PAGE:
Treatment with antipsychotics, APs has been a cornerstone of schizophrenia and other severe mental disorders for more than fifty years. Antipsychotics have been used in monotherapy or in a combination of two, or more drugs. Empirical polypharmacy, common after First Generation Antipsychotics, FGAs introduction, in 1960s, was replaced by monotherapy and the principle of “Minimally effective APs drug strategies” later on, at the end of the 20th Century. Despite current guidelines recommendations, promoting monotherapy with the newly introduced Second Generation Antipsychotics, SGAs, the practice of combining two antipsychotic drugs is routinely utilized. The aim of this review is to address the boundaries of the polypharmacy with APs, from epidemiological features to its clinical significance. At first APs prescription patterns in Italy and other countries were outlined. Then, a comparison between the theoretical rationale of monotheraphy and the pharmacokinetic and pharmachodynamic properties of the combined selective associations of two APs was performed, to assess if this practice might help in the care of treatment-resistant forms of schizophrenia. Finally, a PubMed literature search from 1957 to February 2013 led to the extraction of 118 papers regarding APs combined treatment, with data from larger RCTs to single case reports described in detail to provide reasons for rationale use of polypharmacy in routine practice. Although RCTs led to inconclusive results, case series revisions outlined the feasibility of combining APs with a complementary pharmacodynamic profile. The need for adequately targeted, clinically effective, lowcost APs combinations improving functional autonomy of schizophrenic persons is warranted.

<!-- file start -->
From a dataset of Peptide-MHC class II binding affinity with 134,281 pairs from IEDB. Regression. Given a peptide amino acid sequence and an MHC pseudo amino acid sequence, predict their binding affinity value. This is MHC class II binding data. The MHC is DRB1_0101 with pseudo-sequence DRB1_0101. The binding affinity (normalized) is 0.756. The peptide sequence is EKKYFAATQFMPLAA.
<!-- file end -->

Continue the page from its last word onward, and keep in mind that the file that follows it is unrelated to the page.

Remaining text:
Keywords: Antipsychotics, combinations, metabolism, monotherapy, polypharmacy, schizophrenia, efficacy.